“The long and short of it is, we’re not going to agree to a system that doesn’t give the player full due-process rights on HGH. That’s where we started, and that’s where we’ll end up. We believe in collective bargaining. The fact that the league would rather force us to accept something that’s not fair, rather than bargaining for it, is worrisome.”
–DeMaurice Smith, executive director, NFL Players Association
Union boss says players will not accept unfair Human Growth Hormone testing policy
After they signed the Collective Bargaining Agreement, over one year and half ago, the league may finally be closer to an agreement on the matter of testing for Human Growth Hormone among NFL players. YouWager’s football bettors may see the issue settled before the 2012 NFL football wagering season gets underway. The players and the league have traded proposals, and now union leaders will review the league’s most recent offer prior to their upcoming meeting in the Bahamas.
One thing has become clear to the online betting community- by establishing a third party to oversee arbitration over the appeals of any positive drug tests, the players made it obvious that there is a general lack of trust for any arbitration process that might be set up by NFL Commissioner Roger Goodell after the fallout from the infamous New Orleans Bounty scandal and the penalties that resulted from the league’s rulings, and their subsequent reversals. Many players felt that the commissioner used his power inappropriately in those settings. The league has already agreed to a third party system, and it is pressing the union to move forward.
Greg Aielo, a spokesman for the NFL, told a YouWager news source that both sides are really on the same page. “There are no true differences here, only manufactured ones,” he said. “We fully share the union’s belief in reliable, scientifically-valid testing. That is why we want to use the same test used in baseball, basketball, hockey, the Olympic games, and every other sport in which HGH testing takes place. As to the appeals process, we offered — two years ago — to have all appeals of drug and steroid tests heard by third-party arbitrators. More recently, the union said it wanted the same appeal process used in the Major League Baseball program and we have offered to do exactly that.”
One roadblock, according to YouWager’s source, the players are concerned about how the third-party arbitration will handle matters they call the “other appeals,” such as drinking or marijuana possession, as related to arrests. This process, they hope, could include a kind of plea-bargaining process, and this could also include the use of anabolic steroids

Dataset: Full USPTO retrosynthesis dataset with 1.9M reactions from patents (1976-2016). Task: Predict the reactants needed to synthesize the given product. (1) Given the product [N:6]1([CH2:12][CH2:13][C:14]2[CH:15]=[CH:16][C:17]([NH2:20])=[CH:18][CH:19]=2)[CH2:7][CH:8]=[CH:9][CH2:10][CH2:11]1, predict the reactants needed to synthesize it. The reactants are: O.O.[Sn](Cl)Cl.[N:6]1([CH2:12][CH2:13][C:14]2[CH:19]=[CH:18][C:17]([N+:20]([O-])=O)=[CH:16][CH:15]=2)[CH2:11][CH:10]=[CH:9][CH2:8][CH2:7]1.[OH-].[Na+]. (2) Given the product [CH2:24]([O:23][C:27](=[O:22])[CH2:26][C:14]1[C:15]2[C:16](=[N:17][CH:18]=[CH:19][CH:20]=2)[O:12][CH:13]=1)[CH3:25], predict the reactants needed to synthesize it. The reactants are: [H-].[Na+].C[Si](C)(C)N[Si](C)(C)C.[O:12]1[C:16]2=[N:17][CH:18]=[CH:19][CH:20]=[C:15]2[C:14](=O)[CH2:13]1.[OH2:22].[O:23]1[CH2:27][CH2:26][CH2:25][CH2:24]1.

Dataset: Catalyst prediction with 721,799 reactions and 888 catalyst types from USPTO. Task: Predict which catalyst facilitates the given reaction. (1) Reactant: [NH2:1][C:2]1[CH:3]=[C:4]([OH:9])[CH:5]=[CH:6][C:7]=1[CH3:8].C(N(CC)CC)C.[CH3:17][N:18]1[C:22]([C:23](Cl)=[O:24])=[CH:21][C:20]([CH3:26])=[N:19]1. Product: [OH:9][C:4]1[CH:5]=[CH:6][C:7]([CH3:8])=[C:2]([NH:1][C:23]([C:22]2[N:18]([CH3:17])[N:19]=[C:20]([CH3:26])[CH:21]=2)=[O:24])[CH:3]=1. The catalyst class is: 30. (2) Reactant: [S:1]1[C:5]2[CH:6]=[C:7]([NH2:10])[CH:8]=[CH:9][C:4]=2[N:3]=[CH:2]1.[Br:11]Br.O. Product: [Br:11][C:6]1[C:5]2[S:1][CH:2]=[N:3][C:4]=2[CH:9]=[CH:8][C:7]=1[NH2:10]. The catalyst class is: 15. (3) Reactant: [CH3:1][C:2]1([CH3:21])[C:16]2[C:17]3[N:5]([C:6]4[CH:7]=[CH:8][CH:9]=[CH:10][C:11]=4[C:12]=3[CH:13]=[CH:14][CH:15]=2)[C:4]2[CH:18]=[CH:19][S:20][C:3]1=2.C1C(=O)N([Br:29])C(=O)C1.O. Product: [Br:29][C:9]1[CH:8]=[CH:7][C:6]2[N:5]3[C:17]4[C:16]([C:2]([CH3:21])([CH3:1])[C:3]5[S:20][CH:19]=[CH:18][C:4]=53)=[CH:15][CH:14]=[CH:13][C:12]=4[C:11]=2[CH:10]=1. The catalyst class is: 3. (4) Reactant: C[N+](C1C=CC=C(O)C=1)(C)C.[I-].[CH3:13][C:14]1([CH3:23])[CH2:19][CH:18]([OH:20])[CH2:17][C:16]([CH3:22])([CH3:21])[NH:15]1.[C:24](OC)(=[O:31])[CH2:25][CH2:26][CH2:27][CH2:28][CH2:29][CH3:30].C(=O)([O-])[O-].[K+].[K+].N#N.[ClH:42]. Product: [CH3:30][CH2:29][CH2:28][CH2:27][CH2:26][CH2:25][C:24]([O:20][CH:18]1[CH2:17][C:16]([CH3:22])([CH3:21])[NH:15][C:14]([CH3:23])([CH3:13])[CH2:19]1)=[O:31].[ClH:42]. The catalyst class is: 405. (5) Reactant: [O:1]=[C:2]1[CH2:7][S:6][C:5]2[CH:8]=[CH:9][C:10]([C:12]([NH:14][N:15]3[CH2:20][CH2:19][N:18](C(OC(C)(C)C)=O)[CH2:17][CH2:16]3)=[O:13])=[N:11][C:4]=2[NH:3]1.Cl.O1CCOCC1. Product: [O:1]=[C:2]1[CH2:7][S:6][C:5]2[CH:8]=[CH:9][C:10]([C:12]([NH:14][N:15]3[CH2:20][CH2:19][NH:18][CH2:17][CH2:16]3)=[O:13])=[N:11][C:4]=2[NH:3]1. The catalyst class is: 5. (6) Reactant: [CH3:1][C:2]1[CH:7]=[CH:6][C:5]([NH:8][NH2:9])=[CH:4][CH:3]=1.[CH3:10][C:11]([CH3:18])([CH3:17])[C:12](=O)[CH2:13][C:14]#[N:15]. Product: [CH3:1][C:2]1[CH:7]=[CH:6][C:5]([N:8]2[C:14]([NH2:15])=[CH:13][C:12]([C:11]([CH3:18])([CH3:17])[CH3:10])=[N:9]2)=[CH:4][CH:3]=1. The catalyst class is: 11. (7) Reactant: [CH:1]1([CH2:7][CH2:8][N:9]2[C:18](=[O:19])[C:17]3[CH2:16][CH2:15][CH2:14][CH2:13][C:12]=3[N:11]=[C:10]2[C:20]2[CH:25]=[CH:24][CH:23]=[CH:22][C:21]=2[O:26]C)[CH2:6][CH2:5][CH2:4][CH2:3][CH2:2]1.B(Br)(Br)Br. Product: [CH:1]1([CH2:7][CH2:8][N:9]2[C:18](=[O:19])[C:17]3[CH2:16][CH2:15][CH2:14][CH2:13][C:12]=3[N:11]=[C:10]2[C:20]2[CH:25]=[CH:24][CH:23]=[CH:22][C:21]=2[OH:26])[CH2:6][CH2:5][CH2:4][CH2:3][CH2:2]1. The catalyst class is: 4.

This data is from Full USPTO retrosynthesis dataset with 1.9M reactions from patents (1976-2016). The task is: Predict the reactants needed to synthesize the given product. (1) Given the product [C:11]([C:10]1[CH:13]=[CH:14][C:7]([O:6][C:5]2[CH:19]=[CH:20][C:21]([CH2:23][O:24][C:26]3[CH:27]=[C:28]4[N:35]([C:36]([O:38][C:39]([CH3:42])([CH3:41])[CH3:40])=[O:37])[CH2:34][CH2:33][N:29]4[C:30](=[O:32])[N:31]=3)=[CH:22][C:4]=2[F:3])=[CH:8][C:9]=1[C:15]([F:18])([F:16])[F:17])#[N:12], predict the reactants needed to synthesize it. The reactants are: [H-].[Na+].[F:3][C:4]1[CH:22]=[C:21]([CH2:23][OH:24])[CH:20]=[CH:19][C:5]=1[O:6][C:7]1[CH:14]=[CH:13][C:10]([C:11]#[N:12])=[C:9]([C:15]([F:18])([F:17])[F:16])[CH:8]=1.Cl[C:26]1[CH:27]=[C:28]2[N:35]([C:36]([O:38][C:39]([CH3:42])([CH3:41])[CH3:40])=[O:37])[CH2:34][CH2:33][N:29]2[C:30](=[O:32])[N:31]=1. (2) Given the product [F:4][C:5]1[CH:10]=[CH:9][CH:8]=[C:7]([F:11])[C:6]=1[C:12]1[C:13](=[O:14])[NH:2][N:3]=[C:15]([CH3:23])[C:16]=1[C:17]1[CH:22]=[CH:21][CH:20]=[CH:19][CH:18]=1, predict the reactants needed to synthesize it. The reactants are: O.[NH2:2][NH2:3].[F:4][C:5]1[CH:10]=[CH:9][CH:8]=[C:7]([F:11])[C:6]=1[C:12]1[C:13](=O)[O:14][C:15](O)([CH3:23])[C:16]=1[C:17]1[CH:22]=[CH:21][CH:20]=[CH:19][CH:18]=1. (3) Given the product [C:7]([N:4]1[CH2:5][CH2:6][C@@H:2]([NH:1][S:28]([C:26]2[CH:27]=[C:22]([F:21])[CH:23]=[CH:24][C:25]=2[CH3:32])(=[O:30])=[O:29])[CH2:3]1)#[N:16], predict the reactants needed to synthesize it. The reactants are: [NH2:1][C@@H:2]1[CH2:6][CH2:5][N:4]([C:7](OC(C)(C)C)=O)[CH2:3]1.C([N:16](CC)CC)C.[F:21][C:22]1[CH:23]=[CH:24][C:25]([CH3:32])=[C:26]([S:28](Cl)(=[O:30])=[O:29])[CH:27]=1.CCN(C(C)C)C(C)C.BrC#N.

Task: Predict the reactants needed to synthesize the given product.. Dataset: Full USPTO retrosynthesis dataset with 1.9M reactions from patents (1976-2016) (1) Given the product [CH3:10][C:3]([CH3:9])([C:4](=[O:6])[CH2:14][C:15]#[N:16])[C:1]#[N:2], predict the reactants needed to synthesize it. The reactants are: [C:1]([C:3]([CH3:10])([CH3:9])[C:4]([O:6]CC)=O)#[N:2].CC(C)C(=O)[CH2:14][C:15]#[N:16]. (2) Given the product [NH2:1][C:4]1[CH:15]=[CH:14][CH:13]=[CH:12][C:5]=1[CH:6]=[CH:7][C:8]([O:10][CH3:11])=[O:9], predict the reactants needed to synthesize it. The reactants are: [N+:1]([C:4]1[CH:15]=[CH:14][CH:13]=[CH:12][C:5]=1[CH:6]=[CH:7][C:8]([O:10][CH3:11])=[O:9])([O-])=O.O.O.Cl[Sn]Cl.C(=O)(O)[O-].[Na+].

The main bone of contention, according to YouWager’s source, is the actual time that the blood samples are taken for the HGH testing. The NFL wants blood on the day of the game. The union strongly opposes this. One YouWager source said, “That is absolutely never going to happen.”
Adolpho Birch, a senior vice president of law and labor policy for the NFL, told YouWager’s source, “It has been a stall. I don’t know if it is a tactic. There is absolutely no reason for this to have taken this long and for us to not have testing implemented. We should have been more than a year into this by now.”
Brian Dawkins, a member of the NFL Players Association executive committee said, “It’s definitely frustrating for us as players to not have a test in place, but we can’t simply agree to a test because all of us are frustrated. It has to be the right test and the right process for a player to be able to challenge it. I was blessed to play in this league for 16 years. And I can proudly say I accomplished that feat under the rules that governed us all. While we all want cheating out of the game, we know that no test is 100-percent foolproof. And I also know that the NFL has not yet given us what MLB has so far as our ability to challenge the science and full neutral arbitration. We want an HGH test just as bad and in most cases to a greater degree than many will ever care to understand, but we want it the right way.”
The NFLPA negotiators also suggested the league employ a third-party arbitration system for all player discipline issues. DeMaurice Smith, executive director, NFL Players Association, told YouWager’s source, “The league acts like it’s their drug program. It’s as much ours as it is theirs. They forget that.”